Our obsession with collective guilt and de-legitimising our history has led to an interest in indigenous spirituality.

That interest is not a bad thing – the more we can learn about indigenous culture and religious practices the more that adds to our knowledge and understanding.

But intellectuals of the age of reason who once taught us to despise the idea of transcendent with their finger firmly wagging at the Christian God, now genuflect at Aboriginal smoking ceremonies.

They stand in awe and reverence at tales of the Dreamtime and giant spirit serpents. Yet Christianity, the religion of our elders past and some present, and many emerging - with its oracles, stories, poetry and wisdom literature is relentlessly mocked with impunity.

In modern Australia it is easier to come out of the closet as gay than it is to stand up in public and say I am a proud and serious follower of Jesus of Nazareth.

Mark Latham, not a Christian and a Republican (two black marks right there), in his maiden speech (apologies for using gendered language) said:

“No Australian should be fearful of proclaiming four of the most glorious words of our civilisation: ‘I am a Christian’.”

The reality is that many Australians are petrified of saying these words out loud and after the toxic tenor of the Religious Discrimination debate this week in Canberra, probably even more so.

As a Christian and as someone who has been involved in the culture wars for more than 20 years, it has intrigued me that more and more the most prominent proponents for a return to the principles of Christianity upon which the West derives pretty much everything good about it, are non-Christians.

Rowan Dean, Alan Jones and Mark Latham have done more to promote Christianity in the public square than most pastors and bishops.

It is not a coincidence that Australia’s Republican movement is headed by one of our most prominent atheists and scoffers at all things Christian.

Much of the Republican impulse, not all of course as there are Christians who are republicans, but much of the impulse - is driven by an animus towards Christianity.

The Marxists amongst us, particularly today’s cultural Marxists, see Christianity as the religion of the oppressor – particularly when it comes to sexual expressionism and gender identity.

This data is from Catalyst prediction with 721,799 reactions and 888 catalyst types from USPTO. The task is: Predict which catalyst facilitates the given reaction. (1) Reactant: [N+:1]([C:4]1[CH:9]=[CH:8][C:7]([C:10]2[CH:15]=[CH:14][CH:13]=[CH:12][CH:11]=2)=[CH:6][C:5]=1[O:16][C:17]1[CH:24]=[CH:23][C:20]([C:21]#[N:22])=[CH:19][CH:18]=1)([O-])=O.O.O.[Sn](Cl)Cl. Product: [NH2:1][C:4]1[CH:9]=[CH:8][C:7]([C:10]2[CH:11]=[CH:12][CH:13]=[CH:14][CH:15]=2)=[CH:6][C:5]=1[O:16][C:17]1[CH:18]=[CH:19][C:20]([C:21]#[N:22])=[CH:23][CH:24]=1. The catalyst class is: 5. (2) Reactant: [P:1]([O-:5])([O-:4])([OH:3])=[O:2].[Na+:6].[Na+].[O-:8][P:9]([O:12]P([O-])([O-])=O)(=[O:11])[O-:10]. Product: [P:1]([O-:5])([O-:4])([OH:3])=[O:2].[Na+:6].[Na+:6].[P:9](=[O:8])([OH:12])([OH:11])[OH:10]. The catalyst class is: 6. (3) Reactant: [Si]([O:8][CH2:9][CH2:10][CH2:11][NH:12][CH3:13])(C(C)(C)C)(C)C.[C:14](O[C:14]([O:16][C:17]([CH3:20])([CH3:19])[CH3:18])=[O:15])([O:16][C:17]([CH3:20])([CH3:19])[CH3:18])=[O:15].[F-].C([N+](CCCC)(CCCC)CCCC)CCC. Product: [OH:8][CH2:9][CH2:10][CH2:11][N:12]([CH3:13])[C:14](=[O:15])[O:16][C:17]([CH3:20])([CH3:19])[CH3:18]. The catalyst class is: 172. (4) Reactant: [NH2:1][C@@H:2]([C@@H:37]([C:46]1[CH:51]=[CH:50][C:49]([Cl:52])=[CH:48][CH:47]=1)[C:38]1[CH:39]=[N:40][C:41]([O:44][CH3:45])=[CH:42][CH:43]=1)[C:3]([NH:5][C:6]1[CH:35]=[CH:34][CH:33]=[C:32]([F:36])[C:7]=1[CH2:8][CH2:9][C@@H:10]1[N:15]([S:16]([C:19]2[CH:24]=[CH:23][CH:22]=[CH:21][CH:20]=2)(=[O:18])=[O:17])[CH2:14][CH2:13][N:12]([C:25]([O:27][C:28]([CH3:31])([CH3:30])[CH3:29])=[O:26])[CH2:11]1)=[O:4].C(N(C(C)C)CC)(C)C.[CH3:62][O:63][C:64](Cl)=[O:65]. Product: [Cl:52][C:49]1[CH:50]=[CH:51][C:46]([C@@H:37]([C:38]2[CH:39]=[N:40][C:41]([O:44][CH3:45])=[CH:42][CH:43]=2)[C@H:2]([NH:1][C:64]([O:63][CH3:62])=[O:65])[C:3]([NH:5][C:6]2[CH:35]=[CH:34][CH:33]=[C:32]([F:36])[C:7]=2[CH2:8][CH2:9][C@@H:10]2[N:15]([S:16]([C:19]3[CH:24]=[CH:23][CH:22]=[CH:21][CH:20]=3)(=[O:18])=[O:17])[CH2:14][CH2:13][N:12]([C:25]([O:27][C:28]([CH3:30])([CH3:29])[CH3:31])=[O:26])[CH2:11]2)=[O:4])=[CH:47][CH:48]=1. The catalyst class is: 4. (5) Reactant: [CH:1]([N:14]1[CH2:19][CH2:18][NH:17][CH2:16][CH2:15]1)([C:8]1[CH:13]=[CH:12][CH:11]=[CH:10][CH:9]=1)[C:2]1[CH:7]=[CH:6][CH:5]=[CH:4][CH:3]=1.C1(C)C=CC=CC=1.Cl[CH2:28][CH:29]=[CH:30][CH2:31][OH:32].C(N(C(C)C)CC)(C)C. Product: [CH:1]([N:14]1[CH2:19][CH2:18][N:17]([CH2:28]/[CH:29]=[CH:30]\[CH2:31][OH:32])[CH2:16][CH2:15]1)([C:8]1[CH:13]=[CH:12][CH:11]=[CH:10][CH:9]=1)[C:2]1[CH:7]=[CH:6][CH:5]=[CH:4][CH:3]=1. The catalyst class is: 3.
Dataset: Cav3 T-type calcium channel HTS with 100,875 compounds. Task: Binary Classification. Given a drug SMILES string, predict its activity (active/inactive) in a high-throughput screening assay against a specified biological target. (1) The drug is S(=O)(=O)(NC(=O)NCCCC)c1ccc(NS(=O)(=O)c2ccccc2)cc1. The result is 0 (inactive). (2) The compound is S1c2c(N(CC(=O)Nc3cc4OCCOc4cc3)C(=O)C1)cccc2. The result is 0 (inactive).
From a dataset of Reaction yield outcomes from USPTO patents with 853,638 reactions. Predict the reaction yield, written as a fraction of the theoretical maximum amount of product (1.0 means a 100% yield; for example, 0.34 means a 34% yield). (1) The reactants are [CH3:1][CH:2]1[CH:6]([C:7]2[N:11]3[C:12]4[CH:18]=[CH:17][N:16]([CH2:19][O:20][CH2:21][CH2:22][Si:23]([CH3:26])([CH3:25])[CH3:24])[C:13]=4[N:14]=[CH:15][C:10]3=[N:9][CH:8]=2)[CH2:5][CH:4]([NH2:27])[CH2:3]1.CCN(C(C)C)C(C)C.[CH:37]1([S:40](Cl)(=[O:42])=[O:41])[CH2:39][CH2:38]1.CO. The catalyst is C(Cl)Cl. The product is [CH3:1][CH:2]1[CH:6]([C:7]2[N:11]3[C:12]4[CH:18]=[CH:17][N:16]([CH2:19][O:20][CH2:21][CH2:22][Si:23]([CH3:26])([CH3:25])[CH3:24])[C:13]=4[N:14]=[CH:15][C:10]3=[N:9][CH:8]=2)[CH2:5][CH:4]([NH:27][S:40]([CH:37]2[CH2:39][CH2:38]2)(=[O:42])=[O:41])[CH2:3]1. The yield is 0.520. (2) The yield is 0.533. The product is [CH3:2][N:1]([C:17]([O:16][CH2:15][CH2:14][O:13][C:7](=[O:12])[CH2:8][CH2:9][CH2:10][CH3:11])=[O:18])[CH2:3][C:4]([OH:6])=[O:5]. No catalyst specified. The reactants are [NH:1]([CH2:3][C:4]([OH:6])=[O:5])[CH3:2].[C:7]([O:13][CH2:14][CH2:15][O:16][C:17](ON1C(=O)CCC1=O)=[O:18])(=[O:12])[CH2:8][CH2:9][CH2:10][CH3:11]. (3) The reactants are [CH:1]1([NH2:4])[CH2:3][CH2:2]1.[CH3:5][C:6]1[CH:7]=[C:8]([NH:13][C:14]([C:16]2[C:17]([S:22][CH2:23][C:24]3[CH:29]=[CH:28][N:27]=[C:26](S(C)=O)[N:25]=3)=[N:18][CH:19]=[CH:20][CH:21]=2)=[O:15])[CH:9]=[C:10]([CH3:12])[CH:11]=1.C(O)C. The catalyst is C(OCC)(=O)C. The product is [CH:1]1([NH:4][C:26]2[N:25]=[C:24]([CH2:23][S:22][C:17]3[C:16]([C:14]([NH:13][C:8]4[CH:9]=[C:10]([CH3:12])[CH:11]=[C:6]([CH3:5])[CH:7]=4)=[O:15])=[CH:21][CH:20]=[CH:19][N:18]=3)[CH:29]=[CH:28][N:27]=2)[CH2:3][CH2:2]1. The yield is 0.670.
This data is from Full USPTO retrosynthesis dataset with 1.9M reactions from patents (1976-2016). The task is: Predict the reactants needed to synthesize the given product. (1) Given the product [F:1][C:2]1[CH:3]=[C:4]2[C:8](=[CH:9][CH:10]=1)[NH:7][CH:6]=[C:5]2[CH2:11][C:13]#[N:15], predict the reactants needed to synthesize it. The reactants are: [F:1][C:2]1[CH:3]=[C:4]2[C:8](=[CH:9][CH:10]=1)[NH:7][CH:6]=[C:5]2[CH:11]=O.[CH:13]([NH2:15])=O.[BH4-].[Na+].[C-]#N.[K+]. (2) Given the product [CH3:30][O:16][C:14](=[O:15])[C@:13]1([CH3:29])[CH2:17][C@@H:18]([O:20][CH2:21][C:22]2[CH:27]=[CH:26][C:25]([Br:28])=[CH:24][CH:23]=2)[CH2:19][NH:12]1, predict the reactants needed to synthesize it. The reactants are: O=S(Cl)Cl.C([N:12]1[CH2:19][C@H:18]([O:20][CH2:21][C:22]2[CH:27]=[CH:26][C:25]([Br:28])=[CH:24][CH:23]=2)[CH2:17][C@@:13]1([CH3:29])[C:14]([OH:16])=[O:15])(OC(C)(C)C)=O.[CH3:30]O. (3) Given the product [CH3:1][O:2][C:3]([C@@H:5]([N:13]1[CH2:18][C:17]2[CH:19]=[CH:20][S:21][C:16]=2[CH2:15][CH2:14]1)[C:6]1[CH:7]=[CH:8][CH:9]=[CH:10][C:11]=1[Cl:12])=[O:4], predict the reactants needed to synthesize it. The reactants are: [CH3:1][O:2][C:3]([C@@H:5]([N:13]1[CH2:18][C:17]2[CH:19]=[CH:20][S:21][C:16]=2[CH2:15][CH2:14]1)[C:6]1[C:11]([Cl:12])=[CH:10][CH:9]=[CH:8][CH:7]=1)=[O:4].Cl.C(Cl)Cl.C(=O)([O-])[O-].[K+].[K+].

Moral codes are out of fashion in an age of “to thy self be true” and “if it feels good do it”.

Radical secularists want nothing of the reminders of Western spirituality, ie Judeo-Christianity, influencing our civic and political life.

Hence the Greens’ relentless attack on the prayers in Parliament.

"Almighty God, we humbly beseech Thee to vouch safe Thy blessing upon this Parliament. Direct and prosper our deliberations to the advancement of Thy glory, and the true welfare of the people of Australia."

This prayer, prayed each sitting day in Canberra, reminds politicians that God is God and that, by the way, you are not.

One of the hardest human instincts to tame is pride and ego and this daily reminder to our politicians is aimed at giving them a perspective of their place in the world.

It means there are laws of God and divine virtues which God’s son Jesus modelled to us and which we should strive to emulate.

What are some of these virtues?

Servanthood – Jesus came to serve and to lay down his life.

Strength through weakness – the passion and resurrection of Christ epitomise this

Humility – Christ said blessed are the meek, blessed are the poor in spirit.

Self sacrifice.

Now let’s ask the question, name an Australian politician who embodies these?

But if I insert the name Her Majesty Queen Elizabeth the Second, alongside these qualities, there is immediate alignment.

On paper she holds the most power as head over 54 nations in the Commonwealth. She is revered. More people of colour revere her than any other leader on the planet. They know that she knows that black lives matter.

She never acts out of hubris or ego.

It’s not because she wields power or has a megaphone, though she has a platform. Through humility and servanthood and the example of a life lived for others, she is revered.